KPMG published last week its latest Pulse of Fintech report, including the investment figures for the year-to-date in the insurtech space.
The headline figure was that the top 20 deals between January and June numbered just shy of $1bn ($980m), with Oscar Health leading the way with $400m, followed by Clover Health ($180m) and Bright Health ($80m).
Interestingly, there were only two European firms on the list - Germany's Friendsurance (at 14 with $15m) and French anti-fraud business Shift Technology (at 20 with $10m) - but none from the UK, compared to 63% in the US.
Which got me thinking. At the start of the year, I spotlighted a number of insurtech start-ups to watch in 2016. But given the growth in numbers, I should do an update featuring another eight UK-based businesses to watch that might one day crack the KPMG top 20.
To put the above figures in perspective, Buzzmove last week claimed the "largest early stage super seed raise [for an insurtech start-up] in the UK so far" after pulling in £6m lead by Bermuda-based insurer White Mountain.
So could any of these equal or indeed top that figure in the next 12-24 months?
The latest in a growing line of peer-to-peer insurance platforms, this one claims it will save drivers up to 75% of their premiums.
It is the brainchild of insurtech veterans [if there is such a thing] Ando Kivilaid and Risto Rossar, the co-founders of broker software platform provider Insly, which earlier this year raised almost €1m (£750 000) from angel investors. This in itself is a spin-off from the IIZI Group which claims to be the "most successful insurance broker group in Central Eastern European region".
In a statement on its site, the firm boasts: "At Inspool, we are passionate about using technology to give consumers a better deal and believe that good honest drivers deserve reward not penalty. We aim to disrupt the traditional insurance world. In the future you won't insure your car, you'll inspool it."
However, "inspooling" may take a while to take off, because as I write this blog it currently says it needs 2000 people to start Inspool, but currently only has 610.
On this start-up's website, the firm proclaims: "We are passionately building an insurtech platform which will address the heart of Generation Rent issue. We are committed to working hand-in-hand with our customers for a better future."
Set up by Tahir Farooqui, who has a background at a number of major consultancies including EY, Accenture and most recently KPMG, the business says it has partnered with Munich Re as its "exclusive launch partner" to provide on-demand lifestyle-based insurance products.
It also has an advisory board that includes a former colleague of Farooqui, KPMG's Sam Evan, as well as Charles Burgess, who also offers his services to Bought By Many. So it has start-up pedigree.
Teambrella claims to be the first peer-to-peer insurance service powered by Bitcoin, and it already has a fan in Worry and Peace founder and Digital Insurance Collective activist James York, who last week exclaimed on Twitter: "Seen their beta and man, there's some smart thinking in there".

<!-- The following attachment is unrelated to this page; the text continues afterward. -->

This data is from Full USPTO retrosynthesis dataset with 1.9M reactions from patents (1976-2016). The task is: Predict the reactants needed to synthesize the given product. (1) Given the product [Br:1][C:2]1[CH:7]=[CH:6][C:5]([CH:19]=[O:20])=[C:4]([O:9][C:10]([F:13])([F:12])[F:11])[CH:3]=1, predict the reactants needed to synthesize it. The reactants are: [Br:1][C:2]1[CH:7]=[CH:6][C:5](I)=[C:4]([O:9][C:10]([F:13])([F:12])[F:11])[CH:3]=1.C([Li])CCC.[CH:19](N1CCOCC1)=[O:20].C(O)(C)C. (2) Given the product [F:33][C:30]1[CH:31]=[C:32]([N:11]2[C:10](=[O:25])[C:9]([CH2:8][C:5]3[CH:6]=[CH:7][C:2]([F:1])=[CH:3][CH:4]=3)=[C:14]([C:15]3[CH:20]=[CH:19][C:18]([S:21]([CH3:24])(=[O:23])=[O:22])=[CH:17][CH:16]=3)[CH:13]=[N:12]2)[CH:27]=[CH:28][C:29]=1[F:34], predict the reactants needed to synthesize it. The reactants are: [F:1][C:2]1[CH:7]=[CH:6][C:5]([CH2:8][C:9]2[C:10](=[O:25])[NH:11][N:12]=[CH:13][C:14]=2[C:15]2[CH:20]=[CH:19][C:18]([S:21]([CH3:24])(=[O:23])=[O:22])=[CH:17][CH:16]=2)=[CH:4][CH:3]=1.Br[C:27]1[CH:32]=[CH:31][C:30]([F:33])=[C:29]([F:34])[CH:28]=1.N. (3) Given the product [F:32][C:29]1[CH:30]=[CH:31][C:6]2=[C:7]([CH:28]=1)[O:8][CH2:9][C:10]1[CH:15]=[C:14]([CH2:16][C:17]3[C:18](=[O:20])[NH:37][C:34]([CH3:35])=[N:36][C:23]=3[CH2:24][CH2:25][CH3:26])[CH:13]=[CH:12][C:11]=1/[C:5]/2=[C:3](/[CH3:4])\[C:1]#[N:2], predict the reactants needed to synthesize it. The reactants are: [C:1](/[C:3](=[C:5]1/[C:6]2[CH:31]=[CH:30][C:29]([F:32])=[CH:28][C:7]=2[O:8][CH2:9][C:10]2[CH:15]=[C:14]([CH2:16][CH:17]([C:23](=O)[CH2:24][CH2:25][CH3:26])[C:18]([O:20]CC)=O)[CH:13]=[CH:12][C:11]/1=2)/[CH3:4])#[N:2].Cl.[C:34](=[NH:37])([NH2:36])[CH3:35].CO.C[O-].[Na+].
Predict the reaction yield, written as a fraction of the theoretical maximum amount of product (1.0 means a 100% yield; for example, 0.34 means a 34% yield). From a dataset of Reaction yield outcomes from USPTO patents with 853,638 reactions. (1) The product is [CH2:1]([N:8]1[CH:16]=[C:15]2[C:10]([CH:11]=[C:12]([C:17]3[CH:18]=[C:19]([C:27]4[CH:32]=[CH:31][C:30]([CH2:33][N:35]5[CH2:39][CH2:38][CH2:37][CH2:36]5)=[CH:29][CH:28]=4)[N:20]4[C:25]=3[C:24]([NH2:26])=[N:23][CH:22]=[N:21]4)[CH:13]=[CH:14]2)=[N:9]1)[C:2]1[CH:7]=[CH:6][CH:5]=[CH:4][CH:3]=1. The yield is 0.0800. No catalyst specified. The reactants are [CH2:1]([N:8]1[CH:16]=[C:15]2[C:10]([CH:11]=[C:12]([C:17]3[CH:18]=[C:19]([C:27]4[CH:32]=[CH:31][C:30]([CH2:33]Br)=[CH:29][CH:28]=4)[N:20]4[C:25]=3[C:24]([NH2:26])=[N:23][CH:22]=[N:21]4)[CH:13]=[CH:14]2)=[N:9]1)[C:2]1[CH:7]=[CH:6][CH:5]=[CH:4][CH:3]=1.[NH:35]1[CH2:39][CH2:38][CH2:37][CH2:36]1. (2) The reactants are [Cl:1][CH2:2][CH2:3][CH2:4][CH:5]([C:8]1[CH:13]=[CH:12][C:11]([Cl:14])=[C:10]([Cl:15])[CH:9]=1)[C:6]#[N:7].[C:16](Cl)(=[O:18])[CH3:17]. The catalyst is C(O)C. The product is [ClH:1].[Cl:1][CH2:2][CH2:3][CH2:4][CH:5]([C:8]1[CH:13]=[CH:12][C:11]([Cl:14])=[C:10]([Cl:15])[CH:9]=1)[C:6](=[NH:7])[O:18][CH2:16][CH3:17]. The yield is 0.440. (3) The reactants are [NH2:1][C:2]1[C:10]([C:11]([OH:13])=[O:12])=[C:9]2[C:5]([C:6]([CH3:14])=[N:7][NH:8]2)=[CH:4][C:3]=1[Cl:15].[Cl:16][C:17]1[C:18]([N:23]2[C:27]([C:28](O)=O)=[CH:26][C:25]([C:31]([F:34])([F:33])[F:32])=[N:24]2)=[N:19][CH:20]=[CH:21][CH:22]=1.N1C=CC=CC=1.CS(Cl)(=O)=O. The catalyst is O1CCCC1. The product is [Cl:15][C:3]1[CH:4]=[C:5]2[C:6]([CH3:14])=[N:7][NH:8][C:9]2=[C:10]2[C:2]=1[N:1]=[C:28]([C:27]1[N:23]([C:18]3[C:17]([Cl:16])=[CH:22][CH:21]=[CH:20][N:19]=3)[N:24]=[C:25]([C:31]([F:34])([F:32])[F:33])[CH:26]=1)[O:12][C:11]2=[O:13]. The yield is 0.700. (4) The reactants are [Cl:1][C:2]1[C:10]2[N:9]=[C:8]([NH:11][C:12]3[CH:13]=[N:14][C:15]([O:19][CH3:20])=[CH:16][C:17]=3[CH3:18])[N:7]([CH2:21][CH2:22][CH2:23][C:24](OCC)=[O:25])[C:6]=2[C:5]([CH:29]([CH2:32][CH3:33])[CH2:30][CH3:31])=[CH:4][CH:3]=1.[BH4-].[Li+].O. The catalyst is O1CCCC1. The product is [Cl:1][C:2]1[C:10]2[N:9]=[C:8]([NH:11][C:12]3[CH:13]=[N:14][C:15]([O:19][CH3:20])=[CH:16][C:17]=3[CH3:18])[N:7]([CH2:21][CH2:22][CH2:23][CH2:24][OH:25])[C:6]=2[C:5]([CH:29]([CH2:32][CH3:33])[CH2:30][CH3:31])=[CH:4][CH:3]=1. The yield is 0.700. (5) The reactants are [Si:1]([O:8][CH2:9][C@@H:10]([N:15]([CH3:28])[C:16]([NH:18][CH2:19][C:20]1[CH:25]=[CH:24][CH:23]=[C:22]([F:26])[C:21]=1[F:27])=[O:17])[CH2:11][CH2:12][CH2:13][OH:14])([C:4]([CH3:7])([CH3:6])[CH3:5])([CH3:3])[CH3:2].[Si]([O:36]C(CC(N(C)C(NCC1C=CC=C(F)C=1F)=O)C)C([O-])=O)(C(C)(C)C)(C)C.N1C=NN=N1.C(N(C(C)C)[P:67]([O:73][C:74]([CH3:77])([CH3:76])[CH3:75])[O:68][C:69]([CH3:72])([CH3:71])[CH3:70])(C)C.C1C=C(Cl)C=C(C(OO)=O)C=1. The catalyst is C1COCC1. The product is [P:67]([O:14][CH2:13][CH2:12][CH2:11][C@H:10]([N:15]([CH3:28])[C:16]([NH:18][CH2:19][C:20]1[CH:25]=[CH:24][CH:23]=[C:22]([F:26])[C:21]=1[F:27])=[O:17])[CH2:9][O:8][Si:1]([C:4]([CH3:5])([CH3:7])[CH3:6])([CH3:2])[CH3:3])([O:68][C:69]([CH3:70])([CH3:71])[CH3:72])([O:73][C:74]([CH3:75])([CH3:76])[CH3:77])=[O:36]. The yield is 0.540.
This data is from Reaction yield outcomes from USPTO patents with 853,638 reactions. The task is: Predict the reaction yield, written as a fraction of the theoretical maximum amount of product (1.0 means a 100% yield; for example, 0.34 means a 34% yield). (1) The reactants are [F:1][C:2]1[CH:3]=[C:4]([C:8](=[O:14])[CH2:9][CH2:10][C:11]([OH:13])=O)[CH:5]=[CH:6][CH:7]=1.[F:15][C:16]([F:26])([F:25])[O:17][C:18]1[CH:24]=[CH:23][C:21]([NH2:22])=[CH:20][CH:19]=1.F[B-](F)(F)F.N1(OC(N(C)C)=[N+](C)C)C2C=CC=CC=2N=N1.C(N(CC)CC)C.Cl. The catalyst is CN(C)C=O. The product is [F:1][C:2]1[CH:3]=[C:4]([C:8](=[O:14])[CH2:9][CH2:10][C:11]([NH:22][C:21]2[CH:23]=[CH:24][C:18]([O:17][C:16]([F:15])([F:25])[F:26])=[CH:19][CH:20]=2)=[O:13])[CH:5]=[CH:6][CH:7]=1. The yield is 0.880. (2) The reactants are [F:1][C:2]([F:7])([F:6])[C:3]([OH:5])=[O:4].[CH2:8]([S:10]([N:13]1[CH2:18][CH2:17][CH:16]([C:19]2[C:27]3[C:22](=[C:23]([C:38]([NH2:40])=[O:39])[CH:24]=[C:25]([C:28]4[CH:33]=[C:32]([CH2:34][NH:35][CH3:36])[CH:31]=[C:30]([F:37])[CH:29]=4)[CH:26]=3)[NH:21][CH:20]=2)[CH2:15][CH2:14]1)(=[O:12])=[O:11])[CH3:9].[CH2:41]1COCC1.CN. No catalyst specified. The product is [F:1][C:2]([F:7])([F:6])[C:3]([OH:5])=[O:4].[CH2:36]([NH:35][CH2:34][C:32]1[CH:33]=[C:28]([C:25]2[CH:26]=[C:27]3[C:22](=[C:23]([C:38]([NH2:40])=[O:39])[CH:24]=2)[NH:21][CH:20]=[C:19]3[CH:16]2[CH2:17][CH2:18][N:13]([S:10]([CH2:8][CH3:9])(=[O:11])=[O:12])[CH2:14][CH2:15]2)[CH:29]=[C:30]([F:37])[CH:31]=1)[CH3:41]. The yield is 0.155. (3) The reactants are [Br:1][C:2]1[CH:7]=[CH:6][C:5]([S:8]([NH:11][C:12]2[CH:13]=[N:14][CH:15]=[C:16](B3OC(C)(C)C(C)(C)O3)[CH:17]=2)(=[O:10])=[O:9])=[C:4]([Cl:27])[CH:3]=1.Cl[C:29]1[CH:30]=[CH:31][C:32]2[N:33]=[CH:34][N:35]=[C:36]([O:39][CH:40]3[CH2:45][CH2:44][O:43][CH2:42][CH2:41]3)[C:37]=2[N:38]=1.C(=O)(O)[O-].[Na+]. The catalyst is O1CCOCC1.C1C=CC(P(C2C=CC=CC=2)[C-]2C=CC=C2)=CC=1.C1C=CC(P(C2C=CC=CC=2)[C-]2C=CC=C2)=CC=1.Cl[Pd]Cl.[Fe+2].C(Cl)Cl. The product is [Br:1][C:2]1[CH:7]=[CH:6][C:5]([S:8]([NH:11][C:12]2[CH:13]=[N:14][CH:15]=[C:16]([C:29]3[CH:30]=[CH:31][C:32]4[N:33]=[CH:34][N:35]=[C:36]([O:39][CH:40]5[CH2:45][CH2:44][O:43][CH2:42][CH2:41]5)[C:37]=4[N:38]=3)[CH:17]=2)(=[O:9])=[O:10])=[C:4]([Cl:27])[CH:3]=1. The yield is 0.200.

Unlike a lot of the businesses on this list, the three founders Alex Paperno, Eugene Porubaev and Vladislav Kravchuk do not appear to have much - if any - insurance experience, but plenty of years working in the tech space.
The closest link to insurance is that Paperno numbers online gambling (Notes NL) and ride sharing (Enrider) on his Linked In CV. What they do share in common is that they all went to university in Saint Petersburg.
However, the trio are quick to stress this should not matter because Teambrella is not a "business of insurance", and does not underwrite policies, keep client funds or pay claims directly to clients.
As to which areas it plans to work in, according to the FAQs on its site, Teambrella says it will handle "almost any kind of insurance", except where liability is not limited, for example some types of health insurance, or if regular insurance is required by law such as employers' liability or motor in the UK.
Tego Cover provides on-demand insurance for delivery drivers underwritten by Axa Insurance.
This is a business area its founders are very au fait with, given its CEO Harry Franks was previously global head of procurement at Deliveroo, while its chief operating officer Sten Starr also worked for the online food delivery company. Before that the pair both worked for One Fine Stay, a high-end version of Airbnb.
Tego is a trading name of Extracover, an appointed representative of Resolution Compliance and received its Financial Conduct Authority approval last month.
The on-demand insurance market - like P2P - is a growing sub-section of the insurtech space, with US-based Slice launching soon after raising $3.9m in seed funding from Horizon Ventures and XL Innovate.
According to its website, Tego Cover "works when your standard insurance policy is no longer valid, when you are working, so you only pay when you work", adding it "offers flexible [cover] for workers in the flexible economy".
So these are four firms to keep an eye on, half of which show the cosmopolitan and multinational nature of the UK insurtech space. I have highlighted another four in the second part of this blog on Post's sister title Insurance Age, which are focusing on disrupting the intermediary sector.
Hear from start-up innovators Tim Attia, CEO of Slice, and Back Me Up's proposition consultant Amy French and head of underwriting Nicki Lenton at the next meeting of Post's Digital Insurance Collective. Don't hesitate to sign up to become a member and #wakeupinsurance!
Happy International #womeninscience day!— innovationXchange (@dfat_iXc) February 10, 2019
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